Our digital reputation has never been more important than it is today. Even when in a physical store, 82% of people that own a smartphone use it to research and check reviews. When they’re making a digital purchase, you can assume that every single one of your customers is going to at least Google your company to see what they can find.
The fact is that your Google search results are going to define you as a company, whether they’re accurate or not. If people post online reviews, mention you in their blog, or post on your Facebook page, that content is out there for the world to see. In order to control your branding, learning to manage your digital reputation is critical. Here are four things you need to keep in mind:
1. Respond to Negative Feedback Appropriately
Handling negative online feedback is like walking a tightrope. If you’re too aggressive in your own defense, you’ll only vindicate the review. If you ignore it completely, however, you allow other people to control your narrative. Your best bet is to respond sincerely. Acknowledge any fault that might be yours, apologize, and offer to resolve it. Everybody makes mistakes. If other people see that you handle yours with grace, you’ll turn a negative into a positive.
If any negative reviews are egregiously false or meant to destroy your reputation, that’s a whole different situation. Provide an appropriate response publicly and take whatever action is necessary to get it removed if possible. This includes contacting the website the review is posted on or considering legal action if it is inflammatory enough.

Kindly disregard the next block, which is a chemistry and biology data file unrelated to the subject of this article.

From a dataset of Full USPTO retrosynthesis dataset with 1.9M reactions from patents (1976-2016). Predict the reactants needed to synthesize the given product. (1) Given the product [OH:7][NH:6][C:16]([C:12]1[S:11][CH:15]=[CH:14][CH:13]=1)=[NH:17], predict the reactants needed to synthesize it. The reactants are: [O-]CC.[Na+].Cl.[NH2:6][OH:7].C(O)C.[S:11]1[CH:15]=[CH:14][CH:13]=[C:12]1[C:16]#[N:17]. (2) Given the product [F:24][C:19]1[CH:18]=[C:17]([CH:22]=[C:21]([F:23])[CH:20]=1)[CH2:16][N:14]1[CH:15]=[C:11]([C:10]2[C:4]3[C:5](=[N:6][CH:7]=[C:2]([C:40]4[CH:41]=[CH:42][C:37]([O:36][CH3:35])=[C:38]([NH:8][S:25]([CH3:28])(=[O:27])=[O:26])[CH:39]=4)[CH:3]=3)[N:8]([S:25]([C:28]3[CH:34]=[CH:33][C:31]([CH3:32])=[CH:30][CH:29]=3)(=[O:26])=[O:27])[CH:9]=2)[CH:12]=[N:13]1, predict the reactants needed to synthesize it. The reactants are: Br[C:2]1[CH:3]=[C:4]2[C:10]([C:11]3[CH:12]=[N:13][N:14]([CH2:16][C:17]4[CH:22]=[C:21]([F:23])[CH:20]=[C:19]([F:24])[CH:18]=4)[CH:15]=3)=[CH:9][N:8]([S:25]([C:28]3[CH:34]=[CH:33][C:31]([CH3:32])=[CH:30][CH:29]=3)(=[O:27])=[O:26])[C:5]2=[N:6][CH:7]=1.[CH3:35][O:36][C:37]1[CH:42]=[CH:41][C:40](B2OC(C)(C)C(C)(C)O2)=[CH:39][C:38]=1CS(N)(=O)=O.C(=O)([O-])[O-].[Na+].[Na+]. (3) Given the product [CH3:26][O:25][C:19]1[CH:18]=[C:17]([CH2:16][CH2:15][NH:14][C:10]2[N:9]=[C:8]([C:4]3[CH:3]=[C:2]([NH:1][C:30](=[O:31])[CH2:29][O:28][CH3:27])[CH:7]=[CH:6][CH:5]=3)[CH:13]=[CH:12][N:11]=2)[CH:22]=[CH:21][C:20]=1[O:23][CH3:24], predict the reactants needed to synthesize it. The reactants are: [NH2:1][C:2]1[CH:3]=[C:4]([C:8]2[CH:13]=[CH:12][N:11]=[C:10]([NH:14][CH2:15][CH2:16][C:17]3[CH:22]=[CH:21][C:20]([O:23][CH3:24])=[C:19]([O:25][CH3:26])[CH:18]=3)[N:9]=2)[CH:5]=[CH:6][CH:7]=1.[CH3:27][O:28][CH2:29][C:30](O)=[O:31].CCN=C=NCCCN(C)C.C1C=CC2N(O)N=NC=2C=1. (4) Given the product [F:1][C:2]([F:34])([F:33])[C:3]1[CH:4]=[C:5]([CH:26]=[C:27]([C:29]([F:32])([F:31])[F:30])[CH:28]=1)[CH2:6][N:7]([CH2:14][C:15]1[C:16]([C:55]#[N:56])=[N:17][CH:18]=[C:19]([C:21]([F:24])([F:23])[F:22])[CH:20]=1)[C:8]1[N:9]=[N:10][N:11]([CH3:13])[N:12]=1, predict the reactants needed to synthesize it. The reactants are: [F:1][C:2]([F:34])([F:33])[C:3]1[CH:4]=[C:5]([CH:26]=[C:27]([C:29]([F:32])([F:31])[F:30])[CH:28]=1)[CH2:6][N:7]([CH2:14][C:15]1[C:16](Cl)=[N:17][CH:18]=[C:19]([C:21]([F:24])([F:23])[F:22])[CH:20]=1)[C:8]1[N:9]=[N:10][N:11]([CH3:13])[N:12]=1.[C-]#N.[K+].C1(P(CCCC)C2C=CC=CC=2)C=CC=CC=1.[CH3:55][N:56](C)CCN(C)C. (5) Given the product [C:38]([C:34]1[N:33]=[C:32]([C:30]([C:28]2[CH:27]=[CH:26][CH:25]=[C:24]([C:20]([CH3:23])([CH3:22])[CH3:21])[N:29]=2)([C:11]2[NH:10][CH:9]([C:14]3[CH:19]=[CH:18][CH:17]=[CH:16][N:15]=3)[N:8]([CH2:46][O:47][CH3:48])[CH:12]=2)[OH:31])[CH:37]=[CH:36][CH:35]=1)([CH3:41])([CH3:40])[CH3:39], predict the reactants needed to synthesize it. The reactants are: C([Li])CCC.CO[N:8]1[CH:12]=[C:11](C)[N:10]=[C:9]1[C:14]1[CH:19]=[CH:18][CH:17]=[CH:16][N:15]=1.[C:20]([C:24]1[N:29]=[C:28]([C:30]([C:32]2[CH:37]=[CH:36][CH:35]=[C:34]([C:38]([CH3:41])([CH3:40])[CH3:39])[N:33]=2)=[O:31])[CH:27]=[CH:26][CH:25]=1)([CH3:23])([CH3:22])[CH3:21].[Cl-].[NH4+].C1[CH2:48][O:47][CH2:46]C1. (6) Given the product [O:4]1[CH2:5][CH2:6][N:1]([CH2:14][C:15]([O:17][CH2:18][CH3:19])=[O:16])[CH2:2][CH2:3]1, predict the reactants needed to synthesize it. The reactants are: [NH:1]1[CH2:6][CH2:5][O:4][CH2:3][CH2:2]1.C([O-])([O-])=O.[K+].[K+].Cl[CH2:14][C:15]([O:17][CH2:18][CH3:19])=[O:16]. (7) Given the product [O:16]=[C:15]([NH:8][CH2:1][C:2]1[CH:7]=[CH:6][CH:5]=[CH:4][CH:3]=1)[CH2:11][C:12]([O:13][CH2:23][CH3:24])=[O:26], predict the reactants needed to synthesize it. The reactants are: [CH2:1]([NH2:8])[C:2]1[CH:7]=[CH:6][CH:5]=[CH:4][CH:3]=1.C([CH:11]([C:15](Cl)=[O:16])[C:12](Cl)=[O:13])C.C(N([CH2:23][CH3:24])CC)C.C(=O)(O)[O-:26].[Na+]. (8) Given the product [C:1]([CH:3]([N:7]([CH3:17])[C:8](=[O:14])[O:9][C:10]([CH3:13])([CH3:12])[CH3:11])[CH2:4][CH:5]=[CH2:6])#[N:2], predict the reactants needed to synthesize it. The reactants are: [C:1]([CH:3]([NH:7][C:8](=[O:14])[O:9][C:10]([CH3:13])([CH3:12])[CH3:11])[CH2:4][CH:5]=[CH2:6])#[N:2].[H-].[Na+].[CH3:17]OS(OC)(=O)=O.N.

2. Encourage Positive Feedback
No business is perfect. You won’t be able to prevent negative feedback entirely. What you can do is encourage your happy customers to provide positive feedback to help drown out the negative. Train your sales and customer service teams to suggest leaving a positive review to any customers that receive exceptional service. Send follow-ups encouraging public feedback as part of your automated customer journey emails. Simply asking is often enough to encourage positive reviews from customers who would never otherwise consider writing one.
3. Work to Prevent Negative Feedback
Focusing on customer service is important if you want to prevent negative feedback. Often times, people write negative reviews because they feel the need to be heard. When somebody contacts you directly in the first place, providing friendly and effective support to resolve their issue will usually be enough to nip it in the bud.
Additionally, you need to take negative feedback seriously. If somebody cares enough about a problem they had with your company to spend time writing a review, they very well may have a valid complaint. Instead of getting defensive, use it as a learning point and a chance to improve. By working to not make the same mistake twice, you’ll drastically improve the customer experience and give people fewer reasons to write a negative review.
4. Control the First Two Pages
Most people aren’t going to navigate beyond the first two pages of search results. Your final plan of attack should, therefore, be aggressively controlling the first two pages of results. Make sure that the first several results are your own pages and content. Beyond that, work to earn high-quality mentions on other prominent websites. Guest posts are a great way to do this. If you’re able to fill up the first couple of pages with positive content, controlling the inevitable negative content will be much easier.
For more insights into managing your reputation, take a look at how to use content curation to improve your SEO results by clicking here.